New kitchen appliance turning rubbish into hot water

David Gregory-Kumar
Science, Environment & Rural Affairs Correspondent

  • Published
Nik Spencer and David Gregory-Kumar
Image caption,
Nik Spencer, the man behind the HERU, shows me how it works

A kitchen gadget that reduces your rubbish and recycling to spoonful of ash while heating your home's hot water? Sounds like science fiction, and yet that's just what a new invention promises.

In my job there are various sorts of inventions you come across. Ranging from the really crazy ideas to the inventions that seem promising, but that you can't see making it beyond the prototype. Rarest and most exciting are the inventions that are both amazing and clearly in the hands of people who can turn them into reality.

But it's not always possible to tell which is which.

For what it's worth I think this invention, the HERU or Home Energy Resources Unit, has a better chance than most of becoming reality. Which is amazing because it is such an extraordinary idea.

A washing machine-sized gadget that you fill with rubbish, leave it running overnight, and wake up to an empty machine that's produced a tank of hot water.

Image caption,
The HERU filled up with a load and ready to start its eight-hour cycle

Not an incinerator

The HERU, designed in Evesham, Worcestershire, is much more than a mini incinerator for your kitchen though, it's very clever indeed.

You put the rubbish in the main chamber - we used takeaway coffee cups, plastic bottles and food trays, nappies and grass cuttings - close the lid and leave the HERU to go through its eight-hour cycle.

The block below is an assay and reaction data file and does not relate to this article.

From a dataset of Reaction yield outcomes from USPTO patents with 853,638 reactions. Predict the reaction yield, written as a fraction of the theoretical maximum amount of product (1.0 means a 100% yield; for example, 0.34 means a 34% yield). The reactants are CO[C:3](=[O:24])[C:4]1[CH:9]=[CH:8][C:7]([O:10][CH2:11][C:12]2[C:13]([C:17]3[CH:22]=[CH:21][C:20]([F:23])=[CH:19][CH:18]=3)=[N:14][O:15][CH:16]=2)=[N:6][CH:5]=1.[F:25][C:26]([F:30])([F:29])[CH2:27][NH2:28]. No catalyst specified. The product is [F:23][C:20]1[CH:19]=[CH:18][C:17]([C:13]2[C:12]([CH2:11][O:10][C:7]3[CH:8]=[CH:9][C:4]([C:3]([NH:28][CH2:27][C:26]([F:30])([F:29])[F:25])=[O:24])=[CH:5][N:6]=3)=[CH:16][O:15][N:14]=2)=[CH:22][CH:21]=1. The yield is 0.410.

First the chamber containing the rubbish is heated up to a hundred degrees. This drives off water from the rubbish and generates some heat for hot water. It also gets rid of much of the oxygen inside the chamber itself.

Then the temperature increases even further and something called pyrolysis takes place. This isn't standard burning, rather the waste is pyrolised, effectively turned into something like charcoal. Then oxygen is added back in and all that pyrolised rubbish is burned to heat more hot water.

After eight hours you open up the lid of the HERU and there's nothing left. The small amount of ash is flushed down the drain. Gases produced are saved and then used in a domestic boiler. The hot water produced is stored in a standard hot water tank.

Image caption,
After eight hours a small amount of ash is all that is left

Rubbish Dyson?

Not everything can be used to feed the HERU. Glass and metal should be recycled as normal. But if they are put in by mistake nothing terrible happens, you just retrieve a very clean bottle or tin can once the cycle is over.

Indeed, this feature can be useful since if you put something like a Pringles tube into the system (packaging that's far too complex for standard recycling) the plastic lid and cardboard are turned into energy and the aluminium inner sleeve and the steel base are left behind and can be recycled as normal.

The prototype I saw at HERU certainly seems to work and the next stage is testing the HERU in the real world. So three systems are being installed in a home as well as a cafe and another business. If all goes to plan then production could being by 2019/20. The team behind it have a strong environmental, business and engineering track record.

We'll be following the project with interest. Could HERU be the Dyson of rubbish?